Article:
- Adames, H.Y. & Chávez Dueñas, N. Y. (August, 2012). “Post-racial” era challenges: Implicit bias in professional psychology training. In. M.A. Fuentes (Chair), Prejudice and Discrimination: Is There Hope for A Better Tomorrow? Paper presented at the 120th Annual Convention of the American Psychological Association, Orlando, F.L.
- Chávez Dueñas, N.Y. & Adames, H.Y. (February, 2012). Toward an innovative method to the pedagogy of privilege: transforming guilt into action. Paper presented at the 29th Annual Teacher’s College Columbia University, Winter Roundtable Conference. New York, NY.
- Adames, H.Y., Chávez, Dueñas N.Y., Torres, H.L., & Zaman, F. (July, 2011). Collectively building bridges in the academy: Culture centered pedagogy. Paper presented at the biennial International Conference on The Teaching of Psychology. Vancouver, Canada.
- Torres, H.L., Chavez, N.Y, & Adames, H.Y. (June, 2011). Teaching Latino style: Using Latino cultural values to inform pedagogy. Paper presented at the 3rd Congress of the Inter American Society of Psychology, Medellin, Colombia.
- Howell N., Owusu, D., & Chávez Dueñas, N. Y. (April, 2011). I am a hustler: Making the best out of a bad situation. Colloquium presented at the 4th Annual Black Male Summit. The University of Akron. Akron, Ohio.
- American Psychological Association
- Midwest Association of Latino Psychologists
- National Latino/a Psychological Association
Q: Please describe your teaching philosophy.
A: I believe that my mission as a professor goes beyond the dissemination of scientific and factual information. It is my goal to also serve as a role model of professional and ethical behavior. I establish high expectations for professional behavior, yet also strive to provide students with a safe and supportive learning environment where they are expected to make and correct mistakes.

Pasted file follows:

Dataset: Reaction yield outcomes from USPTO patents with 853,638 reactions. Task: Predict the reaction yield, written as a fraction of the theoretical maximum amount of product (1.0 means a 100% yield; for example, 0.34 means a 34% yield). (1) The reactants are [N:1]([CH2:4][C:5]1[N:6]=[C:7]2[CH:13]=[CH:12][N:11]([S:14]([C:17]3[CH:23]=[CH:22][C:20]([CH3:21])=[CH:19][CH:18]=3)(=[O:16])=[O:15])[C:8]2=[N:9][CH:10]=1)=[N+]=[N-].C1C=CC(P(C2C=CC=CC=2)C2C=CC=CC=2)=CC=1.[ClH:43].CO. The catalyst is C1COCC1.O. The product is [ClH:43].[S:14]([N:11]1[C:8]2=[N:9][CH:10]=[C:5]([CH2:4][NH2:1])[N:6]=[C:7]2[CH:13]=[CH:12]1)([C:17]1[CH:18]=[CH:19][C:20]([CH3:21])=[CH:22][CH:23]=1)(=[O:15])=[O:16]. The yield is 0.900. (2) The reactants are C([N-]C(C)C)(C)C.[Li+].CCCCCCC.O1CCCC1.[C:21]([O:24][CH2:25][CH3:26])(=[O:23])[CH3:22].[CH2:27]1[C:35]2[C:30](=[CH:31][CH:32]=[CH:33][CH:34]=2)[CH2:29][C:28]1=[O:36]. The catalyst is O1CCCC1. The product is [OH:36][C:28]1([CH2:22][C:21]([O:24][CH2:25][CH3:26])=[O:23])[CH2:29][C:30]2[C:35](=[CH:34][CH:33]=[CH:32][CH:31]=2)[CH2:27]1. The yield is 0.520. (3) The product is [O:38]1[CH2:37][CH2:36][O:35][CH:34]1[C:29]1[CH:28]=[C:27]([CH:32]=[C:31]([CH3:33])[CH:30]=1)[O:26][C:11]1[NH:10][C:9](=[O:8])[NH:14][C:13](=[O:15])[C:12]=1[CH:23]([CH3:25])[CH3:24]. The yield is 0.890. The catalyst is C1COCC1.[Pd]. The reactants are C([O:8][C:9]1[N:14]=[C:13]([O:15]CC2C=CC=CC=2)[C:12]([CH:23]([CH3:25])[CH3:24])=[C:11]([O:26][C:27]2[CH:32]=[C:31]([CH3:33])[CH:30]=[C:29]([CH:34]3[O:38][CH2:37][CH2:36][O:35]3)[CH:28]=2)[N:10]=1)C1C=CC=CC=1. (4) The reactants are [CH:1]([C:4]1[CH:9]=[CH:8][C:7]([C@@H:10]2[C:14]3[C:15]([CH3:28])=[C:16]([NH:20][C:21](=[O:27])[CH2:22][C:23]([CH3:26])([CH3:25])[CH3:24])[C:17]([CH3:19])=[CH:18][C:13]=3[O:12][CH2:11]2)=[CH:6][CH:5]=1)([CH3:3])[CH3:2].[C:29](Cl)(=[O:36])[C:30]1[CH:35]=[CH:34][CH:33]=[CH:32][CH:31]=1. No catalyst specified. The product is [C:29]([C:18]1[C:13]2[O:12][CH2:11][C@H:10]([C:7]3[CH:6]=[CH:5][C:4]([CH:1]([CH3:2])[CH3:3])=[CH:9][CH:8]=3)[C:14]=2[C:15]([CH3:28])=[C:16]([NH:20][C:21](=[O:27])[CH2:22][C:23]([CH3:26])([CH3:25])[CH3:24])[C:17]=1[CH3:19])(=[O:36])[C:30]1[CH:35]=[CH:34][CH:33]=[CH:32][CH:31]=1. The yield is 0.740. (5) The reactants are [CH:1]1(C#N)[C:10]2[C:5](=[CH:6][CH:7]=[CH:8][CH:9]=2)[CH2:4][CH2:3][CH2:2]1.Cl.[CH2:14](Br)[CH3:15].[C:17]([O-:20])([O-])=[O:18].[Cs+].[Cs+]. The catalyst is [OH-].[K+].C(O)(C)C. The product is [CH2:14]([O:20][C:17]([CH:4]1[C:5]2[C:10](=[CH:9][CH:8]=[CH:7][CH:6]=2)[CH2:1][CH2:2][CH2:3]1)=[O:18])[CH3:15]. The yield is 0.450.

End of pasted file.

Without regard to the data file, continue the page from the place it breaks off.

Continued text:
Q: Please provide a statement or philosophy regarding the practice of psychology.
A: The practice of psychology requires a fundamental understanding of the individual within their own context, including an in depth comprehension of the individual's ethnic identity, culture, and social history. I also consider it essential to possess the capacity for self-reflection, an awareness of the systems of oppression within society and their effects on the individual, and the community.
Q: Why did you choose to enter the field of psychology?
A: As a young child growing up in an impoverished country, I became fascinated very early on with childrens' resilience, their strong faith and hope in a better future even under the most difficult circumstances. This is likely what drove my interest in helping children who seemed to have lost the ability to hope and dream.
Q: What advice would you give to a student entering The Chicago School?
A: Give yourself the opportunity to learn as much as possible, make mistakes and ask questions.